- Protect farmers against losses for up to ten years as they transition from chemical agriculture to soil-health agriculture.
- Support innovation through grants for low- risk soil management projects.
- Recognize offsets for permanent, additional carbon sequestration in healthy soils, e.g. biochar.
- Establish a certification system for food grown with organic and regenerative agriculture practices.
- Monitor the implementation and effectiveness of environmental farm plans. Encourage low-carbon food packaging.
- Discourage high-carbon food by showing consumers the carbon footprint of meat and dairy products and all processed food.
Protect the land we all depend on.
- Pay farmers and other land holders for verified ecosystem services.
- Keep farmland as food land that farmers can afford to buy.
- Permanently protect prime agricultural land from being lost to non-agricultural uses, such as sprawl, highways and gravel mining
- Provide space, capacity, training and start-up funds for more people to grow some of their own food, including in urban community and rooftop gardens, on power line rights-of-way and around public and commercial buildings.
- Pay Indigenous land guardians to plant and tend food-producing (fruit and nut) trees in cities.
- Provide start-up funding for community-owned healthy food markets in urban food deserts.
- Ban routine use of antibiotics in animal agriculture, to preserve antibiotics for use in human health.
- Tax unhealthy food, such as sugary pop, and use the money to provide healthy food options for low income families.
- Require organic food claims to be certified accurate.
- Encourage plant-based diets.
- Fund healthy farm-to-table food school lunch programs, food growing, food literacy and food waste diversion.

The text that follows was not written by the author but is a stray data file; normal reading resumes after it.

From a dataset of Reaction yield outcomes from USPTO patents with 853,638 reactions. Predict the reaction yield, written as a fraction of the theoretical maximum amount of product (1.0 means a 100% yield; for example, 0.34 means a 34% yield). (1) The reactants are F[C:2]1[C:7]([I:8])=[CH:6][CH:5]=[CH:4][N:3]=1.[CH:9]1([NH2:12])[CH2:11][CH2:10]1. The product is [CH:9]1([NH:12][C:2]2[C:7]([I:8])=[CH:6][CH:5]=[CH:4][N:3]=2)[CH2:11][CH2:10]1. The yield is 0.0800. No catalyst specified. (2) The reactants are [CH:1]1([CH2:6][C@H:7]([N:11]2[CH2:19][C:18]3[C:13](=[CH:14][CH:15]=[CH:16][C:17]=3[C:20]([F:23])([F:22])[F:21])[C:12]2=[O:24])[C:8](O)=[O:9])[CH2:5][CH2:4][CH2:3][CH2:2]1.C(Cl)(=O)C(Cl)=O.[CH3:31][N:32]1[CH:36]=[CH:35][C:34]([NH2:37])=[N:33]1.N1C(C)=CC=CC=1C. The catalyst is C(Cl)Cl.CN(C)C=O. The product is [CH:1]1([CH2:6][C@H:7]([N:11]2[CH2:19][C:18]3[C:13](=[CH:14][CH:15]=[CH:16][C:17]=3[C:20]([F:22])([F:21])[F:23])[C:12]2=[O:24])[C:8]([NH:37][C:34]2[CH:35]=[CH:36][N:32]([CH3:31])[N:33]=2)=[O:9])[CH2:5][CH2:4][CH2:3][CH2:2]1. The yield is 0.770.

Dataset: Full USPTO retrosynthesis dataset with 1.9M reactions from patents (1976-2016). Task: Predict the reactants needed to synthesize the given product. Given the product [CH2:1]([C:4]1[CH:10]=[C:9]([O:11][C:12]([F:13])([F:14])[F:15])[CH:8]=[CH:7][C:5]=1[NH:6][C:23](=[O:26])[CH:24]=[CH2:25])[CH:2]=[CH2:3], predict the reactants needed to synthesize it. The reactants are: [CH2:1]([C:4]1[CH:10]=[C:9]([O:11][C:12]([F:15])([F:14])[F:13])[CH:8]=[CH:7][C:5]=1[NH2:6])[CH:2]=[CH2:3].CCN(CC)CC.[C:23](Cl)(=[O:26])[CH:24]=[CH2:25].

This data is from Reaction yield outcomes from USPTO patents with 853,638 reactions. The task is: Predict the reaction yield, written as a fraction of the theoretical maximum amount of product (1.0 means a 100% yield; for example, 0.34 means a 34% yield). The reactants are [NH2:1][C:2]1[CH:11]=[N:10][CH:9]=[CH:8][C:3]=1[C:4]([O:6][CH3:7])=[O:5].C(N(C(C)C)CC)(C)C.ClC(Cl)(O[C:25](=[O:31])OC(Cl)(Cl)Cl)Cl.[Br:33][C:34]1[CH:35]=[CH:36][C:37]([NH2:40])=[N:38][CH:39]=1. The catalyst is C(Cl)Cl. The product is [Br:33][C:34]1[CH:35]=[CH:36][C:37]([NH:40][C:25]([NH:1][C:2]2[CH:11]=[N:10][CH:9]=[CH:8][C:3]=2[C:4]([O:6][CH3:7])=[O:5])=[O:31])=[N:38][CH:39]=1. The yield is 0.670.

- Ensure that those receiving public income support have enough money to buy fresh food. Shamefully, due to cuts from successive provincial governments, people receiving benefits from Ontario’s social assistance programs now live in a greater depth of poverty than a generation ago, with little way out.
- Enhance animal welfare standards for animal agriculture.
- Establish a certification system for sustainable animal products, e.g. beef produced humanely without antibiotics by intensive rotational grazing of native prairie.
- Make plant-based options available at meals paid for by public funds.
- Encourage local food production by requiring public institutions to meet minimum local food purchasing targets for their food services.
- Support direct relationships between farmers, artisans and consumers through farmers markets and community supported agriculture.
- Provide tax incentives for local food and beverage manufacturers who purchase inputs grown by local farmers.
- Eliminate property tax penalties for farmers with small scale, value added production facilities on farm.
- Support local food hubs, wholesale markets and local food supply chains.
- Support urban agriculture (indoors and outdoors), including use of local greenspace and green roofs to grow food.